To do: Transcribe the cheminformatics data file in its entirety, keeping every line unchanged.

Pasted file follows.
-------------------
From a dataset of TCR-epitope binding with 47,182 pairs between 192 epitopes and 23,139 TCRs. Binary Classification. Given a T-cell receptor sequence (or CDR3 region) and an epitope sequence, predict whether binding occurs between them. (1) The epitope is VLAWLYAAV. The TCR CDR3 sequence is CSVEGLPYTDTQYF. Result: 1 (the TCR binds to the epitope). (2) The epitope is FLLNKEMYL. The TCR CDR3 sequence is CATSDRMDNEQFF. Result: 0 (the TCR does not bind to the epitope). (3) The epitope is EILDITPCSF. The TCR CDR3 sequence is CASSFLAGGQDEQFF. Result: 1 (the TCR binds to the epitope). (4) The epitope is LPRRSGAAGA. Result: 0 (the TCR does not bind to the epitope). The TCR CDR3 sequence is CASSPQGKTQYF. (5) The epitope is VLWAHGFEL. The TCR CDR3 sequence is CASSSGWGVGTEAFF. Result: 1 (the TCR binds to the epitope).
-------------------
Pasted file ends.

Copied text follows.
From a dataset of TCR-epitope binding with 47,182 pairs between 192 epitopes and 23,139 TCRs. Binary Classification. Given a T-cell receptor sequence (or CDR3 region) and an epitope sequence, predict whether binding occurs between them. (1) The epitope is VLAWLYAAV. The TCR CDR3 sequence is CSVEGLPYTDTQYF. Result: 1 (the TCR binds to the epitope). (2) The epitope is FLLNKEMYL. The TCR CDR3 sequence is CATSDRMDNEQFF. Result: 0 (the TCR does not bind to the epitope). (3) The epitope is EILDITPCSF. The TCR CDR3 sequence is CASSFLAGGQDEQFF. Result: 1 (the TCR binds to the epitope). (4) The epitope is LPRRSGAAGA. Result: 0 (the TCR does not bind to the epitope). The TCR CDR3 sequence is CASSPQGKTQYF. (5) The epitope is VLWAHGFEL. The TCR CDR3 sequence is CASSSGWGVGTEAFF. Result: 1 (the TCR binds to the epitope).